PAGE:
Stark tilts his head. “If you bring me the suit, I don’t need the phone. Technically if you brought me the phone and enough computers, I could do without the suit, but that would take time, and I’m not so much known for my patience.”
Lestrade says, “Technically, you’re still in custody.”
Stark rolls his eyes. “Sure.” When a nervous officer finally arrives with a metal case, Stark smiles. He sets it down on the floor and it – showily – unfolds and clatters up his body. He goes quiet, lit-up mechanical eyes staring into space.
“The CCTV footage?” Sherlock asks softly.
Lestrade points towards the blank monitor on the desk but before he can get it set up, it flashes with images. Sherlock can see the captured footage, interspersed with live material, a list of flights into the country over the last few days. It flicks from one to the other without pause, reminding Sherlock of nothing so much as the rooms of his mental palace. The connections are not made in the order Sherlock would make them, but he can follow the progress.
“Stop,” Sherlock says. “Back, the-.”
“Gone past that already, he couldn’t have-.”
“No, the second one, the-.”
“Oh, interesting. Hang on, let me-.” More images cascade. “Yeah?”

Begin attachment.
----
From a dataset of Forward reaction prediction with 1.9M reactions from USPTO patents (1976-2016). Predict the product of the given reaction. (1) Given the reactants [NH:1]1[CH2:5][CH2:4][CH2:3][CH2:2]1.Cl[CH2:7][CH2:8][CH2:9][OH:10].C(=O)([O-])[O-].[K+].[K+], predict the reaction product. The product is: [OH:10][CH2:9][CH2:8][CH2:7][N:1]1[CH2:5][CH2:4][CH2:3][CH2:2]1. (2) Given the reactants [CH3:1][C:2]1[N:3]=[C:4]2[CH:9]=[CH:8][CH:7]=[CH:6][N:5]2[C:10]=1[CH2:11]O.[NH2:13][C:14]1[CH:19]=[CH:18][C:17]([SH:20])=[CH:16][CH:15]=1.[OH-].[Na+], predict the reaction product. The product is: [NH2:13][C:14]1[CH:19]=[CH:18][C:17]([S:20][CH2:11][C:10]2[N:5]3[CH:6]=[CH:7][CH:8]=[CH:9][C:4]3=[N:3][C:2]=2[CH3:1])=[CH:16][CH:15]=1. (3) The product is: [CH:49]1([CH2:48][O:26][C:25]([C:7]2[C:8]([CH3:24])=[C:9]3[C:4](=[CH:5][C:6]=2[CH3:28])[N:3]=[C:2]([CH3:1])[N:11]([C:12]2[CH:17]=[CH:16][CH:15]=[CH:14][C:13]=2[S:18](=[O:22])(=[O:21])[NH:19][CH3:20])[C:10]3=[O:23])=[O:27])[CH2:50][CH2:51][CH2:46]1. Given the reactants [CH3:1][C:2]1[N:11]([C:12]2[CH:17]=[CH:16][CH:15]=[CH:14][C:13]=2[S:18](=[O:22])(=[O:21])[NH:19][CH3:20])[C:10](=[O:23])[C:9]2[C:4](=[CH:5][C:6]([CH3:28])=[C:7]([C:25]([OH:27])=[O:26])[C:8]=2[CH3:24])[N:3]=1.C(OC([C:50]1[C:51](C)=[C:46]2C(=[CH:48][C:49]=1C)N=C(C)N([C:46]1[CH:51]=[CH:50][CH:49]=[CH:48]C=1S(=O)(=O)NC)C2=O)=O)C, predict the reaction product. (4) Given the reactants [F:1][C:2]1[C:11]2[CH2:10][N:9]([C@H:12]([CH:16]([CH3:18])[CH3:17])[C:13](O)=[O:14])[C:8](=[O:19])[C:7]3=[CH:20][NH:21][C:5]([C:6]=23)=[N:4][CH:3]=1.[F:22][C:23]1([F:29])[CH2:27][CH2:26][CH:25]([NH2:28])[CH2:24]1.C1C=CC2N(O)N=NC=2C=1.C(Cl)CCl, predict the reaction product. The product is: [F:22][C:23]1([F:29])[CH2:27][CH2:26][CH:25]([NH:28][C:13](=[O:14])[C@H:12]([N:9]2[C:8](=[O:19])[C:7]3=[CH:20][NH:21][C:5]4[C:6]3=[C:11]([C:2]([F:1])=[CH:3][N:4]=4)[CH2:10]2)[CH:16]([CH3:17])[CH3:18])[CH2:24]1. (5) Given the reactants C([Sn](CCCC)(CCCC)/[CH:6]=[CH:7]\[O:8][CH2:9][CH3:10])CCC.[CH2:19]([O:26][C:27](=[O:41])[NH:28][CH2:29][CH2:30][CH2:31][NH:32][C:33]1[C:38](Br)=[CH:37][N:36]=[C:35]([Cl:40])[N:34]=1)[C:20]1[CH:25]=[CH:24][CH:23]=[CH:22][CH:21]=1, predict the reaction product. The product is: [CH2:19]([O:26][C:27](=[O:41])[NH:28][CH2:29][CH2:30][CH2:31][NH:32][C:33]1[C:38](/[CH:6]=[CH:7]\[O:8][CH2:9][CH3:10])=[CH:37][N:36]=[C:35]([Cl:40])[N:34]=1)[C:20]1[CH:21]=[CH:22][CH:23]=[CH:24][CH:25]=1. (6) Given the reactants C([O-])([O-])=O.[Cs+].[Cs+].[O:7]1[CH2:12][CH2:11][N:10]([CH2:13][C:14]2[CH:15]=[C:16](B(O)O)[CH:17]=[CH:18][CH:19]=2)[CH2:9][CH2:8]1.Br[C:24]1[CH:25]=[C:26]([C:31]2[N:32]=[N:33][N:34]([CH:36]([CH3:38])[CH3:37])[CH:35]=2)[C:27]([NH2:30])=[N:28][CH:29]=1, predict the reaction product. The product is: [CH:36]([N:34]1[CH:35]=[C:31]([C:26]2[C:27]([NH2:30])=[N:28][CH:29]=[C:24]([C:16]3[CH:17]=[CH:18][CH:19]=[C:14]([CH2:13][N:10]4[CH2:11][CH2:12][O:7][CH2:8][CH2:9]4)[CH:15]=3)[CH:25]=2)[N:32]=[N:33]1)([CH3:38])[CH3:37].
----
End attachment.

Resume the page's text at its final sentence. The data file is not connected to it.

“If this is the man,” Sherlock says, “someone was going to a lot of effort to frame you.”
Stark flips back the faceplate; he looks more amused than anything else. “Not enough.”
“Clearly.” Sherlock nods.
Lestrade looks between the two of them. “No.”
Sherlock allows himself a moment’s pause. “I’m sorry?”
“This place is swarming with photographers. If the two of you go out like-.”
Lestrade manages to delay them for a little while, until forensics prove the person who committed the murder was considerably larger than Stark. By this point, Sherlock has a lead, and apparently there are few things he can do to dissuade a man with a flying robot suit from following him.
Cameras flash. Sherlock shields his face and Stark turns to meet the gaze of the lenses. Either way, they will be the photograph on the front of every tabloid tomorrow morning. Sherlock can already hear John trying to think of the title for his blog entry.